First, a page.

Producers in south eastern Spain are counting the cost of last month’s heavy rains and flooding that left hundreds of thousands of hectares under water and seriously disrupted exports at one of the busiest times of the year.
Citrus and leafy vegetables are among the worst hit crops, but kaki, vegetable and table grape harvests have all been severely affected.
In addition to the immediate losses to lettuce, spinach and baby leaf crops, the excessive humidity would result in a higher incidence of rot and botrytis in broccoli, cauliflower and courgette production in the coming weeks, hitting export volumes and pushing prices up.
The excessive humidity meant growers have been unable to proceed with the next round of planting, leading to further disruptions to supplies in the coming months.
Italy is in the grip of a severely cold bout of snowy, icy conditions that threatens to have a major impact on supplies of key winter products including salads and citrus, as well as affecting later supply of products such as table grapes.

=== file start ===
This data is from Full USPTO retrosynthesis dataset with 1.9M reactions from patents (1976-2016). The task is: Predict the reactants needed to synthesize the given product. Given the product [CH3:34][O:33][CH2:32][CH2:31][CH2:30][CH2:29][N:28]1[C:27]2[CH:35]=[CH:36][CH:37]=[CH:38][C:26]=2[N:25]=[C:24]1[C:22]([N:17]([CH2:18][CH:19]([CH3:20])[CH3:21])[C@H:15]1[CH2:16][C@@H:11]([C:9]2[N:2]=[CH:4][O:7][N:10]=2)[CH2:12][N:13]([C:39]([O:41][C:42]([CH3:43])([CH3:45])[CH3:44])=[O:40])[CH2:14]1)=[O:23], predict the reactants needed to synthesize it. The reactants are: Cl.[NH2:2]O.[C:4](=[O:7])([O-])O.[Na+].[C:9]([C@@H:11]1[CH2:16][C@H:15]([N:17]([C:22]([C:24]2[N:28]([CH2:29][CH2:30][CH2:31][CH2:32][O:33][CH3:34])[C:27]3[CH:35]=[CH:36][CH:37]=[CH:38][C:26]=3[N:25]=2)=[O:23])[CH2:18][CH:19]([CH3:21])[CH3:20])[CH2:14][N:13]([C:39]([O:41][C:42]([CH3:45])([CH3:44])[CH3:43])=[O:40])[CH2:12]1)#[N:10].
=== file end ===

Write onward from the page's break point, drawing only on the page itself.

Night-time temperatures are consistently below zero, even in coastal areas, and lower inland – for example, 700m above sea level in Campobasso (in the southern region of Molise) they have registered -10°C. Farmers are even using their sowing machines as salt spreaders.
Thousands of hectares of table grapes grown in tunnels could be crushed under the weight of accumulated snow. And the low temperatures could also cause great damage to citrus plants if the weather does not become milder again soon.
Puglia is one of Europe’s main supplier in winter for many types and varieties of salads and other vegetables, some of which have already been damaged by the cold temperatures.
Especially affected are whole-head lettuce and chicory, baby leaf salads, broccoli, cauliflower, fennel, artichokes, batavia, iceberg, rocket, spinach, parsley, leeks and other herbs. The severe situation is still in full swing and a few days will have to pass before we can see its consequences.